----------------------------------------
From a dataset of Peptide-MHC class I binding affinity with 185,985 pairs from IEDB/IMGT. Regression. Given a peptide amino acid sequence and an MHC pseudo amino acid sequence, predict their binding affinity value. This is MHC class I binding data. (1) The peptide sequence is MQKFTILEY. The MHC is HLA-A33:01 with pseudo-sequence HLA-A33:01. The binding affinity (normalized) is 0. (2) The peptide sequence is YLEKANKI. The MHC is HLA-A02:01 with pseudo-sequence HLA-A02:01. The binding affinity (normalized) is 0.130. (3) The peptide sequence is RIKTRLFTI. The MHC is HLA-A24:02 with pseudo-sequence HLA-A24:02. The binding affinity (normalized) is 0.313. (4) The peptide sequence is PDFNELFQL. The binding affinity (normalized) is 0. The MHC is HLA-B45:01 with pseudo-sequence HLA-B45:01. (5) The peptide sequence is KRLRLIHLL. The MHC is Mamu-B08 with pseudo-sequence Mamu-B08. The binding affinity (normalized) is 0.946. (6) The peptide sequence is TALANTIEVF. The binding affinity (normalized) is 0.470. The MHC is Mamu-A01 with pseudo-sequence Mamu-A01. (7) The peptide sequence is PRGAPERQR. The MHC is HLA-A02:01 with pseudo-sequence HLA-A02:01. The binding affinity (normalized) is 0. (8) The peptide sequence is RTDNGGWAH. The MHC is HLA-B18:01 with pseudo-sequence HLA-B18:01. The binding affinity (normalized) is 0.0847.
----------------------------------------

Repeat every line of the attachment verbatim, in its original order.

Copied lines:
From a dataset of Peptide-MHC class I binding affinity with 185,985 pairs from IEDB/IMGT. Regression. Given a peptide amino acid sequence and an MHC pseudo amino acid sequence, predict their binding affinity value. This is MHC class I binding data. (1) The peptide sequence is MQKFTILEY. The MHC is HLA-A33:01 with pseudo-sequence HLA-A33:01. The binding affinity (normalized) is 0. (2) The peptide sequence is YLEKANKI. The MHC is HLA-A02:01 with pseudo-sequence HLA-A02:01. The binding affinity (normalized) is 0.130. (3) The peptide sequence is RIKTRLFTI. The MHC is HLA-A24:02 with pseudo-sequence HLA-A24:02. The binding affinity (normalized) is 0.313. (4) The peptide sequence is PDFNELFQL. The binding affinity (normalized) is 0. The MHC is HLA-B45:01 with pseudo-sequence HLA-B45:01. (5) The peptide sequence is KRLRLIHLL. The MHC is Mamu-B08 with pseudo-sequence Mamu-B08. The binding affinity (normalized) is 0.946. (6) The peptide sequence is TALANTIEVF. The binding affinity (normalized) is 0.470. The MHC is Mamu-A01 with pseudo-sequence Mamu-A01. (7) The peptide sequence is PRGAPERQR. The MHC is HLA-A02:01 with pseudo-sequence HLA-A02:01. The binding affinity (normalized) is 0. (8) The peptide sequence is RTDNGGWAH. The MHC is HLA-B18:01 with pseudo-sequence HLA-B18:01. The binding affinity (normalized) is 0.0847.